It’s currently -15 degrees in Chicago — and that’s at noon, with the sun shining. Yesterday I saw a Facebook post from Garrison Keillor’s bookstore in St. Paul, Minnesota, showing a digital thermometer reading -14 degrees, with the caption, “Dear Rest of the World, in Minnesota we call this ‘book weather’. Enjoy.” Thank you, Common Good Books, for giving voice to what I have always thought: the worse the weather, the better the day.
I love to hibernate. If I am reincarnated as an animal, I would like to be a bear. The only problem is that bears are not literate, and I like to spend my hibernation time reading. On New Year’s Day (which is always a wonderful day to stay home in pajamas), I finished reading Rachel Joyce’s Perfect. I adored this lovely novel, and have been thinking about it ever since. Joyce tells two stories, in alternating chapters: the story of Byron, a young boy whose innocent childhood comes to an end when something happens on an ordinary morning on the way to school, and the story of Jim, a middle-aged man whose life is crippled by obsessive-compulsive disorder. The reader may or may not anticipate the way in which these two lives end up intersecting ( I didn’t!), but that doesn’t matter — the beauty of this book is in the characters. Perfect is one of the rare character-driven novels in which the plot is well-paced and full of surprises.
As I’ve said before, I have no problem with unlikable characters in literature. The best fiction helps us understand human nature, and unlikable characters are necessary for that. Still, it’s a real pleasure to read about lovable characters. By “lovable” characters, I don’t mean “endearing”; I mean characters that the reader grows to understand and love. There are no perfect characters in this book. They all make grave mistakes that have unforeseen and unfortunate consequences, but they are trying to do what they think is right. Byron and his friend James develop “Operation Perfect” to protect Diana, Byron’s mother, after she is involved in a potentially dangerous situation. Diana is a kind, fragile. and sensitive woman, married to a domineering husband, who is easily manipulated. (She is reminiscent of another sad and lovely English woman, Princess Diana — am I reading too much into the fact that Rachel Joyce named her Diana?) She loves her children fiercely, but is ill-equipped to care for them — and Byron takes on the burdensome role of parent.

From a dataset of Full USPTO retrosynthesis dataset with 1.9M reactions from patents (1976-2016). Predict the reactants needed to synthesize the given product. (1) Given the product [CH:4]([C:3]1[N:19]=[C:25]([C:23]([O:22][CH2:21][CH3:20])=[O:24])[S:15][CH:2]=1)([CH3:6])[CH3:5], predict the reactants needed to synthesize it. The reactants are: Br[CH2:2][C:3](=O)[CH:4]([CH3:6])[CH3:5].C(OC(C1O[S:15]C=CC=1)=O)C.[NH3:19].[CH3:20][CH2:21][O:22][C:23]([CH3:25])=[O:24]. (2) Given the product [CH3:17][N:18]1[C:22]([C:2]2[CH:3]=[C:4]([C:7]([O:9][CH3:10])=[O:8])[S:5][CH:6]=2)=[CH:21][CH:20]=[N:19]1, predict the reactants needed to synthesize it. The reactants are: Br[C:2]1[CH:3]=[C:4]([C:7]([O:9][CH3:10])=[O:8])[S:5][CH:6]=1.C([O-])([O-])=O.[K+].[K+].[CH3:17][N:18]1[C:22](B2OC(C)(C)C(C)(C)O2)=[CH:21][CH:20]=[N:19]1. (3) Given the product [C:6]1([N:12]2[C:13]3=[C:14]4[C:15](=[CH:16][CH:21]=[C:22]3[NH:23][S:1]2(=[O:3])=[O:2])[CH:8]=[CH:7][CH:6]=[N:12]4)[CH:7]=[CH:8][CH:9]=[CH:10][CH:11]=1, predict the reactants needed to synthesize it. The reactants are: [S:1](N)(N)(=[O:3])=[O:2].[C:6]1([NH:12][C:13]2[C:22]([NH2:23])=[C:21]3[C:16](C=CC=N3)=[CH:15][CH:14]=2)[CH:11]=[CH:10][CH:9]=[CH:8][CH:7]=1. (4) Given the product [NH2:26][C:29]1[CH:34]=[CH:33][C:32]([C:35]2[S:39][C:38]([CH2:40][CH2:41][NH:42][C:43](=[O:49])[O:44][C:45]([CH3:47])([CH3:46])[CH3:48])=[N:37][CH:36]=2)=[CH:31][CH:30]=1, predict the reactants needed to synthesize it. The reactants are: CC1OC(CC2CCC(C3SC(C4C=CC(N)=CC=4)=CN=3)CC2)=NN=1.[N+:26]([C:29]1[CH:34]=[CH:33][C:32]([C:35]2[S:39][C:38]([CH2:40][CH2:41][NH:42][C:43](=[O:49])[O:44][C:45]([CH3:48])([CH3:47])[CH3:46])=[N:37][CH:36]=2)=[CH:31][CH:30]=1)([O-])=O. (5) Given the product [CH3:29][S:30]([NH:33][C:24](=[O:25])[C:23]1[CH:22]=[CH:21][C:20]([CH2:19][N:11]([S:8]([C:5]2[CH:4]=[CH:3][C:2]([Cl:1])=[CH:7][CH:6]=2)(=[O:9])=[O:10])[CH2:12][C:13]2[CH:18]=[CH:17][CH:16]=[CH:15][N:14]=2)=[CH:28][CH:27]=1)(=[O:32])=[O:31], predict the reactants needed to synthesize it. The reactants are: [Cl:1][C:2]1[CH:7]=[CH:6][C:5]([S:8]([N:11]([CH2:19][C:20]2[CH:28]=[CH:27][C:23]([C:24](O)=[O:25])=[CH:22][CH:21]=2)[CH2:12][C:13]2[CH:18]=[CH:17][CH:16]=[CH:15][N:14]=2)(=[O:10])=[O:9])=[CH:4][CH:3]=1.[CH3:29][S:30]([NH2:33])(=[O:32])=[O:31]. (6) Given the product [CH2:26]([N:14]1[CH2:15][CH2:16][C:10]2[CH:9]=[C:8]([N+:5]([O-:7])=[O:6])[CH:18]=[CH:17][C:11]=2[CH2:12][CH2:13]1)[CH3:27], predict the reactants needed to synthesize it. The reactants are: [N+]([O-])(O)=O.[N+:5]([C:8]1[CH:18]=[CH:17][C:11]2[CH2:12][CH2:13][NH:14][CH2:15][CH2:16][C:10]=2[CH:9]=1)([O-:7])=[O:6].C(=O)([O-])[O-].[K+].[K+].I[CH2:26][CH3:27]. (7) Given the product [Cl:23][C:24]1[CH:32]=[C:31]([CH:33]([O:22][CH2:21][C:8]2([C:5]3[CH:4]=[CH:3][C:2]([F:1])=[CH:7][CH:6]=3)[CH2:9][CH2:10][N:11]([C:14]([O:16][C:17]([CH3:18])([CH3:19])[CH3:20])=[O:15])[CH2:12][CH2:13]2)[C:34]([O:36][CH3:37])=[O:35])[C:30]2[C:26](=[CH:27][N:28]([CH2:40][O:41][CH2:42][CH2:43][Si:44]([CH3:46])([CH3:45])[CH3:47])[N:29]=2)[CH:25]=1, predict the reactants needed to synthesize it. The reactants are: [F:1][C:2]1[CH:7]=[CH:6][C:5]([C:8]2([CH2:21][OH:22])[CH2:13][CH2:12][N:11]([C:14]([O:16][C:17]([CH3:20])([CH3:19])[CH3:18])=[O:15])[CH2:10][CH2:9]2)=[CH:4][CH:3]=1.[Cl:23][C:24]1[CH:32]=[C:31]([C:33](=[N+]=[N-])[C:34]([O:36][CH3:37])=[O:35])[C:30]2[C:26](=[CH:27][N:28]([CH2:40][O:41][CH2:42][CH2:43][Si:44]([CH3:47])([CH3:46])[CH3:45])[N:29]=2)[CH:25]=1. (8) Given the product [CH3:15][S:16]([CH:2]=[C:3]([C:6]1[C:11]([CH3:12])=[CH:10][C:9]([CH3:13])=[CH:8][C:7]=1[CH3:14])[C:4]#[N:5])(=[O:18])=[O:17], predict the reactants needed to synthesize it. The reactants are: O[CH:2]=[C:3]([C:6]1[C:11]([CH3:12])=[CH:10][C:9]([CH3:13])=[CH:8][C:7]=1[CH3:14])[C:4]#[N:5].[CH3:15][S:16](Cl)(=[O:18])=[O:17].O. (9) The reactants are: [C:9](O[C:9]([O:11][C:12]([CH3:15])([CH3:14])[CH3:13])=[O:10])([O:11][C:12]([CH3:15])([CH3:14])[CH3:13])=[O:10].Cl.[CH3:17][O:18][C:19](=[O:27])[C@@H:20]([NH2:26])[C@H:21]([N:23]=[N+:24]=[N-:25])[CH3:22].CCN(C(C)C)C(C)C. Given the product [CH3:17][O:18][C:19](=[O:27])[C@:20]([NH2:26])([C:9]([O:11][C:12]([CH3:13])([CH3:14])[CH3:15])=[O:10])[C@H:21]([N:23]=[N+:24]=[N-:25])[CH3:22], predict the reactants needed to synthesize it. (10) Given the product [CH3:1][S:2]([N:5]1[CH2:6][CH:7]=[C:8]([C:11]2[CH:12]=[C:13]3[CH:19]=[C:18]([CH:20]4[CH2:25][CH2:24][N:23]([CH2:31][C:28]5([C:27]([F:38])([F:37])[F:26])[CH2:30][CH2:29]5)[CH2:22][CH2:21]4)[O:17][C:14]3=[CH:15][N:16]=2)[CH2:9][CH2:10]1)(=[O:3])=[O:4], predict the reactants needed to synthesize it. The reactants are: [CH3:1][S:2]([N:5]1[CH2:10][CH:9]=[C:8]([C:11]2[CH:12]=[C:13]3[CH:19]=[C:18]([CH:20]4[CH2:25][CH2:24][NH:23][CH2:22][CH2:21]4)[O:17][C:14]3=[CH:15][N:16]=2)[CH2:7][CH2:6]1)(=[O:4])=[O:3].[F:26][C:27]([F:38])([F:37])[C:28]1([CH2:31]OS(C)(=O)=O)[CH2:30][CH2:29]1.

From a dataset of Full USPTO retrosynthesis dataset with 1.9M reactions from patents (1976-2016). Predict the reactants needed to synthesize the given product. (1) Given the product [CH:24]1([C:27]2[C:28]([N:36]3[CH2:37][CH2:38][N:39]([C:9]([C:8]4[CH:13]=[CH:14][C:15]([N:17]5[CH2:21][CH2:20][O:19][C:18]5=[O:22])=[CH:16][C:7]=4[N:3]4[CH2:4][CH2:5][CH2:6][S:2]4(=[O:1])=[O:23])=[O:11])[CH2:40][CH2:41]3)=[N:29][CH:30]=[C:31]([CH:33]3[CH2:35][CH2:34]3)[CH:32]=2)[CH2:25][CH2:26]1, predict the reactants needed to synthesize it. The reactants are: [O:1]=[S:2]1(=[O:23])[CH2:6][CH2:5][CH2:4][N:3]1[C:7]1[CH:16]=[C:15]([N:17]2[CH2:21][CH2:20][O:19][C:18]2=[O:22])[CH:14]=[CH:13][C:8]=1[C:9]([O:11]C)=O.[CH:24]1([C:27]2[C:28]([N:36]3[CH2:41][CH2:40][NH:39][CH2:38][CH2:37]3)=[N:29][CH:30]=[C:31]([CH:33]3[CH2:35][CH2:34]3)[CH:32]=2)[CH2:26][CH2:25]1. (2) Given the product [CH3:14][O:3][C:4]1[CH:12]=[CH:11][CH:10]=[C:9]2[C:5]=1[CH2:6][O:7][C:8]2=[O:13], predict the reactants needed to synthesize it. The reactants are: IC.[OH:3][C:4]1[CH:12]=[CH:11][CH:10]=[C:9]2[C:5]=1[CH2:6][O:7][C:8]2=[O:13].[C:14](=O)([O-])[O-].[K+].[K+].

Whatever happened, he must never tell his mother what she had done. Of all the people to know, she was the most dangerous. He told himself this over and over while her fingers crept through his hair and the rain pattered on the leaves and the thunder grew tame.
Perfect is filled with ambiguity, which is part of what makes the book so haunting. Are some of the events imagined by the characters, or did they really happen? And does it matter if they actually occurred? Because, as Byron notes, “Within months, everything had changed, and the changes could never be put right. Nothing could atone for his mother’s mistake.” Jim knows that the obsessive rituals he is compelled to perform won’t prevent tragedy from striking, but his rational mind is overpowered by his need to compensate for what he sees as unpardonable sins: “How can he start again with Eileen? What about the rituals? . . . What she has no idea about is who he is, what he did in the past and all that he must continue to do to atone for that.” Did he really do anything unforgivable?
I’m looking forward to discussing this book in person and online — it raises many, many interesting questions about friendship, class, marriage, parents and children, guilt, truth . . . and perfection. As my first read of 2014, Perfect sets a high standard.